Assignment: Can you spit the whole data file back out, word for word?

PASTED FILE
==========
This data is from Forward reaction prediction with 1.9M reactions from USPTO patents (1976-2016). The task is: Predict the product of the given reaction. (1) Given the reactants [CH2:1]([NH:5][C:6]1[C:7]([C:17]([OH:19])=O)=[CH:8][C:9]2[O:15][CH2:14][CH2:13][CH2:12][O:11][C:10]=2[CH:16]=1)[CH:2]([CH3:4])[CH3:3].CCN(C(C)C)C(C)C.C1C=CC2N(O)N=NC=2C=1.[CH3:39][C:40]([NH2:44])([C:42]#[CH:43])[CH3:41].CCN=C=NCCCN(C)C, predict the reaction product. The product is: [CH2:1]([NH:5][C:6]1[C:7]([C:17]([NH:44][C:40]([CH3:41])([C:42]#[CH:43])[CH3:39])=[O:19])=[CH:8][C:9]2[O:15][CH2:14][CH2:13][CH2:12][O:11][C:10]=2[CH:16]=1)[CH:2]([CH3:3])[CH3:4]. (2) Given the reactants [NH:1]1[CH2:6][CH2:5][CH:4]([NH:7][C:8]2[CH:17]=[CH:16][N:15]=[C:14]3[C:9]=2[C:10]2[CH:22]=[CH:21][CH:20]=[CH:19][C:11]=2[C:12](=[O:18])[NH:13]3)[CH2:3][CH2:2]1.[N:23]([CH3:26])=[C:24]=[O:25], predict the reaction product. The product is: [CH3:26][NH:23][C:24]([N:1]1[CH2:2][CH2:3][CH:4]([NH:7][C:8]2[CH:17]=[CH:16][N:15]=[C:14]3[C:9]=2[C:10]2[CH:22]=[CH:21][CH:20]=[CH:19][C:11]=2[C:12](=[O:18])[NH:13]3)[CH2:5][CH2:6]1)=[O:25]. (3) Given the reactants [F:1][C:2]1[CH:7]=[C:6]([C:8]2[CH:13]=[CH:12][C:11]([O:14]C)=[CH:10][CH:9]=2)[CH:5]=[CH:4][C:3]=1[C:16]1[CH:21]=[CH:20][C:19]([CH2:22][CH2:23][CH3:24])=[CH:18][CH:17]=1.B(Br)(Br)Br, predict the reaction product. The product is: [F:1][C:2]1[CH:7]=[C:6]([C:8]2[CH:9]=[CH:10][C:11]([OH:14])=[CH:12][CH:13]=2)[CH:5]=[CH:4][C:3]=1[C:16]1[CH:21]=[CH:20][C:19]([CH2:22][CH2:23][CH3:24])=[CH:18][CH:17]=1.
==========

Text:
This data is from Forward reaction prediction with 1.9M reactions from USPTO patents (1976-2016). The task is: Predict the product of the given reaction. (1) Given the reactants [CH2:1]([NH:5][C:6]1[C:7]([C:17]([OH:19])=O)=[CH:8][C:9]2[O:15][CH2:14][CH2:13][CH2:12][O:11][C:10]=2[CH:16]=1)[CH:2]([CH3:4])[CH3:3].CCN(C(C)C)C(C)C.C1C=CC2N(O)N=NC=2C=1.[CH3:39][C:40]([NH2:44])([C:42]#[CH:43])[CH3:41].CCN=C=NCCCN(C)C, predict the reaction product. The product is: [CH2:1]([NH:5][C:6]1[C:7]([C:17]([NH:44][C:40]([CH3:41])([C:42]#[CH:43])[CH3:39])=[O:19])=[CH:8][C:9]2[O:15][CH2:14][CH2:13][CH2:12][O:11][C:10]=2[CH:16]=1)[CH:2]([CH3:3])[CH3:4]. (2) Given the reactants [NH:1]1[CH2:6][CH2:5][CH:4]([NH:7][C:8]2[CH:17]=[CH:16][N:15]=[C:14]3[C:9]=2[C:10]2[CH:22]=[CH:21][CH:20]=[CH:19][C:11]=2[C:12](=[O:18])[NH:13]3)[CH2:3][CH2:2]1.[N:23]([CH3:26])=[C:24]=[O:25], predict the reaction product. The product is: [CH3:26][NH:23][C:24]([N:1]1[CH2:2][CH2:3][CH:4]([NH:7][C:8]2[CH:17]=[CH:16][N:15]=[C:14]3[C:9]=2[C:10]2[CH:22]=[CH:21][CH:20]=[CH:19][C:11]=2[C:12](=[O:18])[NH:13]3)[CH2:5][CH2:6]1)=[O:25]. (3) Given the reactants [F:1][C:2]1[CH:7]=[C:6]([C:8]2[CH:13]=[CH:12][C:11]([O:14]C)=[CH:10][CH:9]=2)[CH:5]=[CH:4][C:3]=1[C:16]1[CH:21]=[CH:20][C:19]([CH2:22][CH2:23][CH3:24])=[CH:18][CH:17]=1.B(Br)(Br)Br, predict the reaction product. The product is: [F:1][C:2]1[CH:7]=[C:6]([C:8]2[CH:9]=[CH:10][C:11]([OH:14])=[CH:12][CH:13]=2)[CH:5]=[CH:4][C:3]=1[C:16]1[CH:21]=[CH:20][C:19]([CH2:22][CH2:23][CH3:24])=[CH:18][CH:17]=1.